Imperial College London

US$10 million research partnership paves way for improvements in oil refining


Consortium will develop ways to reduce heat loss in oil refining - News

Monday 12 September 2011
By Colin Smith

Improving the energy efficiency and environmental impact of the oil industry will be the focus of a $US 10 million international partnership, announced today in Russia.

Imperial College London, the Boreskov Institute of Catalysis and the Skolkovo Foundation jointly announced the signing of a Letter of Intent, which could lead to an international research consortium for reducing heat loss in oil refining by up to 15%. The work will aim to improve refining operations, enhancing oil production processes, increasing safety in plants, and reducing CO₂ emissions.

Imperial will play a key role in the consortium, carrying out research to find ways of reducing heat loss by improving the design of heat exchange equipment and energy recovery networks within refineries. The three-year project will also see the College’s knowledge transfer consultancy, Imperial Consultants, facilitating academic and industrial partnerships to ensure that the research carried out by the consortium will be translated into benefits for society and industry.

Professor Sir Keith O’Nions, FRS, Rector of Imperial College London, says: “The ongoing development of Russia’s oil industry is a major part of the country’s efforts to modernise its economy and infrastructure. Imperial has worked on projects for oil companies around the world and we look forward to ensuring that the research from this collaboration translates into real energy savings and environmental improvements.”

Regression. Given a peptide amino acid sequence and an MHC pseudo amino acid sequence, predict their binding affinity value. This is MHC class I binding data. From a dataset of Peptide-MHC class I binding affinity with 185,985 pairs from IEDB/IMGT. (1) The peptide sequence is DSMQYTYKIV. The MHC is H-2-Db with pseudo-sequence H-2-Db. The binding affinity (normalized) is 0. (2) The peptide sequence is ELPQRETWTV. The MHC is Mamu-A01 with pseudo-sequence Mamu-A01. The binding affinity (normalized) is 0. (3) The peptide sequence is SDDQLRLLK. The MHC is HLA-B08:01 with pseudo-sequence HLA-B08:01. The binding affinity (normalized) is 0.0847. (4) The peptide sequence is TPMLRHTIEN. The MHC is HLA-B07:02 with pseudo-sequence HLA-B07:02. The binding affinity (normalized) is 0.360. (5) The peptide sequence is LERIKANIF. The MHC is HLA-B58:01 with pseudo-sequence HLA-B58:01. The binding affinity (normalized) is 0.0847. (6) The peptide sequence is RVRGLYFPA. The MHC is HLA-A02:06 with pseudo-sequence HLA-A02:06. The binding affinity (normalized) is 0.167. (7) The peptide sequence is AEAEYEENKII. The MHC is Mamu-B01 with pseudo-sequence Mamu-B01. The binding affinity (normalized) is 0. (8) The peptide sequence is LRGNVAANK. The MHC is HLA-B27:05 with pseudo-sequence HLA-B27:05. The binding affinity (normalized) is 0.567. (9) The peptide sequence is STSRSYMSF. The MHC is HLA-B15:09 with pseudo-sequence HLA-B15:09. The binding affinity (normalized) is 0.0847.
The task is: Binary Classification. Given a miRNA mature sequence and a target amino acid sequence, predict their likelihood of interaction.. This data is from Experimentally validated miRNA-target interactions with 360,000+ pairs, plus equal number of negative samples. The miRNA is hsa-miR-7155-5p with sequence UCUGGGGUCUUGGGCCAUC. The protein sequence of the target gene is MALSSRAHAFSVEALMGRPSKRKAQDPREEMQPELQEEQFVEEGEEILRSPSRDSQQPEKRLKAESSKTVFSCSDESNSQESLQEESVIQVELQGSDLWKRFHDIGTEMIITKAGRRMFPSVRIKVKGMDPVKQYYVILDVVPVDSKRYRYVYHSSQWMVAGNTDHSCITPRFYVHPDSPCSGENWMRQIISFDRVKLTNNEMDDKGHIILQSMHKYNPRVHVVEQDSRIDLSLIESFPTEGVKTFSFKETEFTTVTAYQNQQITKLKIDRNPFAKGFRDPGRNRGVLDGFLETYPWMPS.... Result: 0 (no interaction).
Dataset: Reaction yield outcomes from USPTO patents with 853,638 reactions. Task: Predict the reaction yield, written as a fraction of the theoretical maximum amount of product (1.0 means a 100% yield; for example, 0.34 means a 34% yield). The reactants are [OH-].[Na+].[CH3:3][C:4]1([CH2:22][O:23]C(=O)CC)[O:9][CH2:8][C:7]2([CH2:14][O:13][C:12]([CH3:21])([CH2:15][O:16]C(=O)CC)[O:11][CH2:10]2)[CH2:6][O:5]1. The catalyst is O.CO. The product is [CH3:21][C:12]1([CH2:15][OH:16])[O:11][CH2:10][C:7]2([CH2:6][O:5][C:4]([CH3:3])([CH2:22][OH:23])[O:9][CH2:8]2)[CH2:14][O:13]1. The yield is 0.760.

Crude oil fouling in refinery pipes damages the process and can increase CO₂ emissions in the environment.

One of the major problems that consortium partners will focus on is crude oil fouling - the largest cause of heat loss in the refining process. This happens when oil impurities are deposited in piping, causing corrosion and wear. This creates a build up of deposits that can lead to oil production losses and additional fuel being burnt in the refining process. The fouling also causes increases in CO₂ emissions, which are estimated to be responsible for 2.5% of all man-made CO₂ emissions, and causes significant operational and safety problems, with large economic impact.

Imperial’s academics will build on research they are already carrying out, to investigate in more detail how fouling occurs, so that they can determine the best ways of reducing it. They will carry out research in state-of-the-art labs in the College’s Department of Chemical Engineering and develop computer modelling and simulations of the process.

The College will also run a series of exchange visits and collaborative workshops with Russian research colleagues to strengthen research capacity and to close the gap between scientific research and industrial application.

The project will be funded by the Skolkovo Foundation’s Energy Efficiency cluster.

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